As a healthcare-focused merchant bank, Bourne Partners provides financial advisory, direct investment, alternative assets and management consulting services to our client-partners. We play an active role in helping businesses grow by creating long-term, profitable relationships that extend beyond single transactions. It is our focus on relationships and long-term results that has yielded us an impeccable track record of client satisfaction . Our direct and indirect investments in sector-leading companies – often through our relationships with top-tier Private Equity funds – allow us to learn about the best-of-the-best from the inside and apply that knowledge to the companies we serve. At Bourne Partners, we operate within a specific set of core boundaries: integrity, accountability, teamwork, loyalty and commitment are the driving forces behind everything we do.
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5 Responses to Pfizer’s Lipitor Strategy Changes the Generics Game

  1. This is really fascinating, You’re an excessively skilled blogger. I’ve joined your rss feed and look ahead to looking for more of your excellent post. Also, I have shared your site in my social networks

  2. A March 14, 2013 article from FiercePharma “Forget $4 generics. Free Lipitor copies are the new drug promo”: Lipitor as a loss leader? That’s the approach Wegmans’ pharmacies are taking. As the Philadelphia Inquirer reports, the grocery store chain offers generic versions of Lipitor for free, as a way to bring in new pharmacy customers. And the promotion must be successful–Wegmans just extended it through the end of this year. “Lipitor is such a well-known brand, and you might have some that are reluctant to leave the brand-name version,” Wharton School’s Barbara Kahn told the Philadelphia Inquirer. “But free is definitely a way to incent people to change. That is pretty innovative.”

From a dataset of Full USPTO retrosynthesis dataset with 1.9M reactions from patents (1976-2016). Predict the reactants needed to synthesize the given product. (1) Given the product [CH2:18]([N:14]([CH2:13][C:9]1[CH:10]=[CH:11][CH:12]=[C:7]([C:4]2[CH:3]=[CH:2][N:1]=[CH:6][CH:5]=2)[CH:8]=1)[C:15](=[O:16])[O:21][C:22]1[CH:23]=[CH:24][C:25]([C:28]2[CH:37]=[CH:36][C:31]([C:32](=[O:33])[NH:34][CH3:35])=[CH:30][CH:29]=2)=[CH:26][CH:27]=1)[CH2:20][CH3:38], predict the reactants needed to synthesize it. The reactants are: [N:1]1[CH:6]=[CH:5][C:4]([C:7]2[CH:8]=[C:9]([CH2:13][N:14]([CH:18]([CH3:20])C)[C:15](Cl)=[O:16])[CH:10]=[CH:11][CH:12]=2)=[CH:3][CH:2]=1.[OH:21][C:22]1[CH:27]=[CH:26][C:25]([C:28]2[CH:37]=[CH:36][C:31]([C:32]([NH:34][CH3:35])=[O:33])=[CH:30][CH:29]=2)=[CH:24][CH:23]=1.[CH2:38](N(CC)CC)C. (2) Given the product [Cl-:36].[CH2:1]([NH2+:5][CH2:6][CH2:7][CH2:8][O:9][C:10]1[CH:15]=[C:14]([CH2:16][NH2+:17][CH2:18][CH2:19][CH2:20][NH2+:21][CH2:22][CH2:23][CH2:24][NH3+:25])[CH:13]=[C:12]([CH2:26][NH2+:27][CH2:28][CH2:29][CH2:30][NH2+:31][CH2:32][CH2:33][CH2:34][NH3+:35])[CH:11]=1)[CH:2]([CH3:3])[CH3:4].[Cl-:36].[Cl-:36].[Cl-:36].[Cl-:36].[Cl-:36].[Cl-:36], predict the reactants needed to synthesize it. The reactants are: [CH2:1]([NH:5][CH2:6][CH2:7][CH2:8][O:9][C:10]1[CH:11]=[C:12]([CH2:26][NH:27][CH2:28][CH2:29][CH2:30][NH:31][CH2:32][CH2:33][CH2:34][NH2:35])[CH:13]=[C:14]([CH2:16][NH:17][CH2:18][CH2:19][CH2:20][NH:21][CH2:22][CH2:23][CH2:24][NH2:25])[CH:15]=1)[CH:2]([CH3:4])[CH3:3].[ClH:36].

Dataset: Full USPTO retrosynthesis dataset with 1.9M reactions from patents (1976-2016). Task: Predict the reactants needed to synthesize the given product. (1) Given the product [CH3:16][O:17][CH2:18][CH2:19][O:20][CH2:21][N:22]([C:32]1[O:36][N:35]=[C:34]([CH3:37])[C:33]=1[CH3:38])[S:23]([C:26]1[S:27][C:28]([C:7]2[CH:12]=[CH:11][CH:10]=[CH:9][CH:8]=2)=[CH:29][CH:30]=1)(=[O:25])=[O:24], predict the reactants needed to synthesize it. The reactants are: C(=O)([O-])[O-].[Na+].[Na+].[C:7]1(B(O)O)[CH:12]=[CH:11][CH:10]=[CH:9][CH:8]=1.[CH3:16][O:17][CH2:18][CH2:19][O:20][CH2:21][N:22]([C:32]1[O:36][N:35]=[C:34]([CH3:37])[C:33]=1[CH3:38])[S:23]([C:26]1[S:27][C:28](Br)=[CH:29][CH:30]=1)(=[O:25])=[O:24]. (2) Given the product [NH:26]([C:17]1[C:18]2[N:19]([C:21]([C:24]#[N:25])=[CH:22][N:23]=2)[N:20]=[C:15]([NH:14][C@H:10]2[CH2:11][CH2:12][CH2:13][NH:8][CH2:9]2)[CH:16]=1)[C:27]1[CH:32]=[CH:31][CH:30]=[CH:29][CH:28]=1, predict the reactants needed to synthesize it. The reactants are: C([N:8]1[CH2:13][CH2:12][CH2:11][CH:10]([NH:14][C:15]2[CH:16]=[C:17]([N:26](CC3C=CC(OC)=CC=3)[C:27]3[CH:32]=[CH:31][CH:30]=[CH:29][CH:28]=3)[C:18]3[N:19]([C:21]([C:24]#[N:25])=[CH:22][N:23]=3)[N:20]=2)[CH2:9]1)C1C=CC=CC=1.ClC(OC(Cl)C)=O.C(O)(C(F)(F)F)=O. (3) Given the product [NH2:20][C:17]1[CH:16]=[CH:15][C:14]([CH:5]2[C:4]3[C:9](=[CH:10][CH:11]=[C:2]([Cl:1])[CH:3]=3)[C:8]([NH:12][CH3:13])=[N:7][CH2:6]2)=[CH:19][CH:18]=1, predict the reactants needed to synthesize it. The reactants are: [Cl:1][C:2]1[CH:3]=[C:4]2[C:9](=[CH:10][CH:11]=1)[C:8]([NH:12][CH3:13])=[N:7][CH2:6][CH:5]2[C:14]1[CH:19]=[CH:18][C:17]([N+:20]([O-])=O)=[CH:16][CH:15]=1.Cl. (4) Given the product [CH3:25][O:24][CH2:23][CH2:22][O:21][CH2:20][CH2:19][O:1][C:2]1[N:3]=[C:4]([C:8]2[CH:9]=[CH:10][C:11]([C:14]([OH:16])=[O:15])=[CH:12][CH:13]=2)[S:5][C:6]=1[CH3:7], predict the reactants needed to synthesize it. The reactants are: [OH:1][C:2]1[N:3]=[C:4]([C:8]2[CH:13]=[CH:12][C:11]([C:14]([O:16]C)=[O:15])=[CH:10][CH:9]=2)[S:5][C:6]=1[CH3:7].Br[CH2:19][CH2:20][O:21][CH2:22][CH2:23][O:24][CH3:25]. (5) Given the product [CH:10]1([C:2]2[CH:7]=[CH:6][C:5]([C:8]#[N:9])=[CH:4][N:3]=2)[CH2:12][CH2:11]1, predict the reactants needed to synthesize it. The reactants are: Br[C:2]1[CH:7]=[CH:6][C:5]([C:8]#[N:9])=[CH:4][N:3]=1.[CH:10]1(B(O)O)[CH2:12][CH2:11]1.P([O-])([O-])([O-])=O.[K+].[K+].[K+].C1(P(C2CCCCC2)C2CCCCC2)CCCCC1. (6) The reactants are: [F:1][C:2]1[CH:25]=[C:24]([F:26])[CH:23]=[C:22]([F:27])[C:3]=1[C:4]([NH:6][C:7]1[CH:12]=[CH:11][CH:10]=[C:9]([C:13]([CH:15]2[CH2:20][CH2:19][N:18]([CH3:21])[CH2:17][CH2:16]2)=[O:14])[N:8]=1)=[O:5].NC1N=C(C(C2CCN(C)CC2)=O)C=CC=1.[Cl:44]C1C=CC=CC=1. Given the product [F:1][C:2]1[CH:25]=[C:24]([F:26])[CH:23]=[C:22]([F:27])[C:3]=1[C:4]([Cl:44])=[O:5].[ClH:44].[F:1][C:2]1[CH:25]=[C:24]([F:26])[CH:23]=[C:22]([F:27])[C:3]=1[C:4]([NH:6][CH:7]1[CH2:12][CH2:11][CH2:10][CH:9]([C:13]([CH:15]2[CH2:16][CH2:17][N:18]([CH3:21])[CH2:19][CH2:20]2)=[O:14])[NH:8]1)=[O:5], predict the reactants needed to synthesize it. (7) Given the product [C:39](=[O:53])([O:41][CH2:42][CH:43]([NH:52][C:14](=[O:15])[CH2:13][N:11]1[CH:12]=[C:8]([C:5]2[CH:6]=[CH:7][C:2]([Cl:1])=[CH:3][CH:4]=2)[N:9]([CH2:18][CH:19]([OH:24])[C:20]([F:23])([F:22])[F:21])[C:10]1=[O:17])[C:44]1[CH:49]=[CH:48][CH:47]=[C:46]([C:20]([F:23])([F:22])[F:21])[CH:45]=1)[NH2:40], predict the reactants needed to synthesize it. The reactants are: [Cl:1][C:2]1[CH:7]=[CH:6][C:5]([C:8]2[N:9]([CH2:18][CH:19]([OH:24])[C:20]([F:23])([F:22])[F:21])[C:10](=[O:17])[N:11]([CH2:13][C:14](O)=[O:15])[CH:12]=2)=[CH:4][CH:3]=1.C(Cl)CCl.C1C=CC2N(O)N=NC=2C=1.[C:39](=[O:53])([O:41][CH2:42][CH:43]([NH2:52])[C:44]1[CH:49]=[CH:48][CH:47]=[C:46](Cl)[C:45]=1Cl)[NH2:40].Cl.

3. And Dr. Fein from Drug Channels offers this insight into Wegmans Lipitor strategy: March 14, 2013 Drug Channels “What Free Generic Lipitor Says about Pharmacy’s Future” A pharmacy’s profits on a generic Lipitor prescription are still double the brand-name prescription’s profits. At this stage in the generic life cycle, few other pharmacies are foolhardy (or desperate) enough to give up these superior generic profits. Wegmans’ willingness to race to the bottom illustrates the inexorable downward economics facing retail pharmacy in coming years.

  4. [4/30/13] Pfizer reported a dip in quarterly sales: 9%, to be exact, to $13.5 billion. The disappointing numbers come despite surprisingly strong sales from Lipitor. While Lipitor no longer has patent protection, Pfizer has managed to hold on sales of the drug in the face of generic competition. The pill generated $626 million, more than analyst estimates of $530 million, and remains Pfizer’s fifth-biggest product.

  5. [6/13] When drugmakers face the patent loss on blockbuster products, they might try a number of tactics to soften the blow. Price hikes ahead of the loss are popular, as are pay-for-delay deals to get a few extra months of exclusivity. Discounts and coupons sometimes work. A new AARP study says Pfizer employed all of these tactics when Lipitor faced generic competition and worries that the company’s aggressive defense will become the blueprint for the industry.